By the 1990s, decades of overfishing the waters of the Sea of Cortez had left the coral reef of Cabo Pulmo, in the East Cape region of the Baja California peninsula, void of life. To reverse the process, local citizens convinced the Mexican federal government to establish a marine protected area in Cabo Pulmo in 1995. Today, the Cabo Pulmo Marine Park is one of the most successful examples of marine conservation in Mexico. Fishing was banned inside the park and local residents along with the Mexican government, helped to bring reef life back from near extinction. According to Dr. Octavio Aburto from the Scripps Institute of Oceanography, coral reefs such as the one found in Cabo Pulmo are very fragile ecosystems and they are nurseries essential to populating the oceans. Cabo Pulmo is estimated to be 20,000 years old, and is home to 226 fish species.
Unfortunately, development pressures along the East Cape now threaten the very success that has made Cabo Pulmo world famous for its fragile beauty and abundance and diversity of its marine species.
A Spanish company named Hansa Urbana plans to build a mega-tourism complex, called Cabo Cortes, on a 9,875-acre tract adjacent to the 17,560-acre marine park. If the development goes through, the sleepy village of Cabo Pulmo will be joined by 40,000 new residents in a complex that will include hotels, condominiums, two golf courses, shopping centers and a marina for 490 boats. According to several scientists, including Dr. Aburto, the reef would not survive the impact of such development.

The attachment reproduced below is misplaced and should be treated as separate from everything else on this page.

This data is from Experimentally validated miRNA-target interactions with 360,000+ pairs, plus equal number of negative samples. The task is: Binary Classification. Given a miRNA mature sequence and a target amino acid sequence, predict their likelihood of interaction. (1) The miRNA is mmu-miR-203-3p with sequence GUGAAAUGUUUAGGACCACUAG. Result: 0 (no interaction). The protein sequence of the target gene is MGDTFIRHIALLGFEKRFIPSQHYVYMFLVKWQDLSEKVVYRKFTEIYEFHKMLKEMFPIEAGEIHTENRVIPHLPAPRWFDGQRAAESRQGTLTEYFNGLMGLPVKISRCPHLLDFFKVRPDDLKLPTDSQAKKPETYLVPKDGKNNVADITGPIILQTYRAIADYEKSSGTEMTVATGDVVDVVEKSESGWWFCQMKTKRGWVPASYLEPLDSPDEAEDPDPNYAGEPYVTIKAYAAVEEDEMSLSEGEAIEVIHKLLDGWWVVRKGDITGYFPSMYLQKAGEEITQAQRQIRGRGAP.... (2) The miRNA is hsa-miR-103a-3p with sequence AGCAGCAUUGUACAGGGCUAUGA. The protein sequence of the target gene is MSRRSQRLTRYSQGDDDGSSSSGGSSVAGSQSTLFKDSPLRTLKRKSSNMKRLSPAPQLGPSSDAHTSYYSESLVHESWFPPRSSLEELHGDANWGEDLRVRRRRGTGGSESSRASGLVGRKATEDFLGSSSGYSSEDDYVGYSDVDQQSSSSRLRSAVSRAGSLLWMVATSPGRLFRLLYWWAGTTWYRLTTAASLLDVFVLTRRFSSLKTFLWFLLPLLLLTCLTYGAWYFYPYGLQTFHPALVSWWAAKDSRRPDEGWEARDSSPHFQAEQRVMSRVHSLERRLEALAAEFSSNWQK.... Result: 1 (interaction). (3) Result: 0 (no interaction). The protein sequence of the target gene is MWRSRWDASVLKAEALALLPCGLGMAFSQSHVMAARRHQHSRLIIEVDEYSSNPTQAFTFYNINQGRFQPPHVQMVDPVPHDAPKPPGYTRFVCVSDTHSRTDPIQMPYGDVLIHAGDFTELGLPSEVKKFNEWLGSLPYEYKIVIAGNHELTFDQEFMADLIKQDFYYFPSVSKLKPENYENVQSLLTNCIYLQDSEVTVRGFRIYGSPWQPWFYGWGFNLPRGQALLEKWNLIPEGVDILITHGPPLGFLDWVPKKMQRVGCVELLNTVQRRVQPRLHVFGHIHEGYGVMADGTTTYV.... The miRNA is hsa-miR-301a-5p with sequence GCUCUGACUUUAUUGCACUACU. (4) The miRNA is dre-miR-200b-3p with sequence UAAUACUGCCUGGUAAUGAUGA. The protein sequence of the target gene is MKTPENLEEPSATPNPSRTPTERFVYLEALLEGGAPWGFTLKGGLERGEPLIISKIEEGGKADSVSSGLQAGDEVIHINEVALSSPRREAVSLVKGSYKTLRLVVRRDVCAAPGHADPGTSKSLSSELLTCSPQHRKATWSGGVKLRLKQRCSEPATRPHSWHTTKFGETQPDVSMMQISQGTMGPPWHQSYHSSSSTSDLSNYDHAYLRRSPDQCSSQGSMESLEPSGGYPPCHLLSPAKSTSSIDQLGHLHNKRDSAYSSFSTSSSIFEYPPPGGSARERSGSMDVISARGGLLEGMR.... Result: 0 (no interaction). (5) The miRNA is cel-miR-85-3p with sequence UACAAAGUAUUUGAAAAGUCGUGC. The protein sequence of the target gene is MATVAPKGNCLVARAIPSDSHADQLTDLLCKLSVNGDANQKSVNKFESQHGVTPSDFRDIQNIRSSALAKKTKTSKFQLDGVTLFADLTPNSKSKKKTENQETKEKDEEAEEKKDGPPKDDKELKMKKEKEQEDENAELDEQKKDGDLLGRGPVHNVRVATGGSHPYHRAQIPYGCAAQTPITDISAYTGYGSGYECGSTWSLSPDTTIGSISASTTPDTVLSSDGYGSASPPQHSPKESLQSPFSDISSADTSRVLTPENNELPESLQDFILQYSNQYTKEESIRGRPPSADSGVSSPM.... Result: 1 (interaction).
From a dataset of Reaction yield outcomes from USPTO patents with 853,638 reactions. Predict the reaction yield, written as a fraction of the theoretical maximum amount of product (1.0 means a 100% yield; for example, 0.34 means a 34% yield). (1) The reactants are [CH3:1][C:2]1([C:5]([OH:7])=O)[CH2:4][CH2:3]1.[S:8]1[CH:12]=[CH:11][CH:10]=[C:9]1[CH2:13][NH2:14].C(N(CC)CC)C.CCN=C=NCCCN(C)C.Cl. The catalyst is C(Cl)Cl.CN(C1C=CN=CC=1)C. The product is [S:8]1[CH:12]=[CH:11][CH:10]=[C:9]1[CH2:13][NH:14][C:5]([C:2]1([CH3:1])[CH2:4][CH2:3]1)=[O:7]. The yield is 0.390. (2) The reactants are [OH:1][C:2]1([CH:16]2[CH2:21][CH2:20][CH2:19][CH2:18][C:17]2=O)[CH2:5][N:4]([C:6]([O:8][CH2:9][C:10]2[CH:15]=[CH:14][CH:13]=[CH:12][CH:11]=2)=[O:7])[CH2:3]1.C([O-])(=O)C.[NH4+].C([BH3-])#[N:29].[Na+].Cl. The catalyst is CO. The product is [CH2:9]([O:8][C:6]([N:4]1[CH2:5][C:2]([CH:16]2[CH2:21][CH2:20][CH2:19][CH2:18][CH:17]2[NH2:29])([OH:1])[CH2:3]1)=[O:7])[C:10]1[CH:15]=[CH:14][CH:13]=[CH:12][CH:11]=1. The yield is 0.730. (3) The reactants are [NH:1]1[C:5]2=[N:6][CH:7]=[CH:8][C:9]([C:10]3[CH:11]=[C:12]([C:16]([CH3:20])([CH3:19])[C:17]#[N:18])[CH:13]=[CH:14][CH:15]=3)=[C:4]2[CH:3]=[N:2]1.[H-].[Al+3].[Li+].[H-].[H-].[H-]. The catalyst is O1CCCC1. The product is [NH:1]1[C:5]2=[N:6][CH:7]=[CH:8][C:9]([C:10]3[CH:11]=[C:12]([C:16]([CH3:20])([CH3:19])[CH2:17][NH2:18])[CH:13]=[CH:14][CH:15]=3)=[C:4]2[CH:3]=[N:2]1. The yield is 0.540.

Enrique Castro, whose family has lived for five generations in Cabo Pulmo said, "Fifteen years ago we stopped fishing and started taking care of the reef. Today we offer tourist services such as diving, snorkeling, boat rides, sport fishing (outside of the park), and lodging. And now they are going to kill the reef and what about us? Tourists will not come to see a dead and empty reef." The proposed development will permanently alter the health, sustainability and quality of life of Cabo Pulmo.
To conserve the reef at Cabo Pulmo, WiLDCOAST is working with Cabo Pulmo Vivo, a coalition of local residents, non-profit organizations, and researchers, to raise public awareness about the threat to the reef and to stop the mega-development from being built. The effort to conserve Cabo Pulmo’s coral reef is designed to reinforce the amazing efforts by local residents to protect their backyard aquatic wonderland.
WiLDCOAST is happy to announce that on June 15th, Mexico’s President Felipe Calderon canceled the building permits for the mega-development Cabo Cortes, that was planed for the East Cape of Baja California Sur.
The project would have brought more than 200,000 new residents to the edge of Cabo Pulmo National Park, a reserve that is considered to be the world’s most robust marine conservation area.